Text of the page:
UK Only Article: standard article Issue: The indispensable European Fly Title: Population control Rubric: A small town offers a glimpse of what a two-child China might look like Location: YICHENG Main image: 20151107_CNP002_0.jpg WHEN China introduced its one-child policy in 1979, it cut a few air-holes in the blanket of coercion. Four towns were quietly allowed to experiment with different approaches, allowing couples to have two children. On October 29th the Communist Party extended that kind permission to everyone. If it had been paying closer attention to its two-child enclaves, it might have done so sooner. So sensitive was the notion of allowing anyone to have two children that it was not until 2010 that mainland media drew attention to these towns’ policies. One of them, Yicheng in Shanxi province, lies in the basin of the Yellow River. At first sight, it seems like any other small town in China, though a little poorer ...
UK Only Article: standard article Fly Title: Tasting Menu Rubric: This week: Asia's floundering fertility rates, how to invest like the Amish and why arachnophobes shouldn't look up Main image: 20150822_mma903_107.jpg Published: 20150821 Source: Online extra Enabled
UK Only Article: standard article Issue: Editing humanity Fly Title: Banyan Rubric: Europe shows how Asia’s demographic crisis might correct itself Main image: 20150822_ASD000_0.jpg MENTION “demographic crisis”, and most people think of countries where women each have six children and struggle to feed them. Much of Asia has the opposite problem: low fertility and an upside-down family structure (four grandparents, two parents, one child). Three-quarters of all the people in countries with exceptionally low fertility live in East and South-East Asia. Prosperous Japan, South Korea and Taiwan have fertility rates of 1.4 or below. The fertility rate is the number of children a woman can expect to have during her lifetime. A rate of 2.1 implies stability: the population is replacing itself. Demographers refer to rates of 1.4 or less as “ultra low”. The difference between 2.1 and 1.4 may not sound like much. But consider what it has meant for Japan. In the early 1970s the country had a fertility ...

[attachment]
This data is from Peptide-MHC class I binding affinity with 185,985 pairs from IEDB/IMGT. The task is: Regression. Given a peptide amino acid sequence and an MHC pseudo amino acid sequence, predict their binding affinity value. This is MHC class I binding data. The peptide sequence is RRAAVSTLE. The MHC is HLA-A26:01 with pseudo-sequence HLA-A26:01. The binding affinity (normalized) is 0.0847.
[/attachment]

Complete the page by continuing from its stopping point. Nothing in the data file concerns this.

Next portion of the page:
UK Only Article: standard article Issue: Xi’s history lessons Fly Title: Population forecasts That India will overtake China as the world’s most populous country is not in question. But the date has just moved closer. The UN now reckons India will surpass China in 2022 rather than in 2028, as it thought two years ago. The new estimates put China’s fertility rate a bit lower, at 1.6 children per woman. India’s higher fertility rate (2.5 children per woman) and younger population mean it will swell faster, reaching 1.4 billion in 2022, when China’s population will peak. China’s working-age population is already shrinking as the country greys. India will eventually follow. By 2050 about 500m Chinese will be over 60, and 330m Indians. Article body images: 20150815_ASC274_1.png Published: 20150815 Source: The Economist Newspaper Version: 16 Historic ...
UK Only Article: standard article Issue: Empire of the geeks Fly Title: Demography Rubric: There are good and bad ways to prop up a country’s population Main image: 20150725_LDP002_0.jpg A FEW years ago Singaporeans were treated to a song urging them to get busy for the sake of the nation. “I’m a patriotic husband, you my patriotic wife, lemme book into ya camp and manufacture life,” went the ditty, accompanied by a video depicting a thrusting cartoon heart. This being Singapore, a stern caveat was appended: “Only financially secure adults in stable, committed, long-term relationships should participate.” Some poor countries fret about excessive fertility. A typical woman in Niger, for example, will have seven babies. But birth rates have fallen so fast as the world has grown richer that many places now have the opposite problem (see article). The fertility rate is 1.1 in Hong Kong, implying that each generation its population will fall by roughly half. In Japan, Italy and Germany it is 1.4 or ...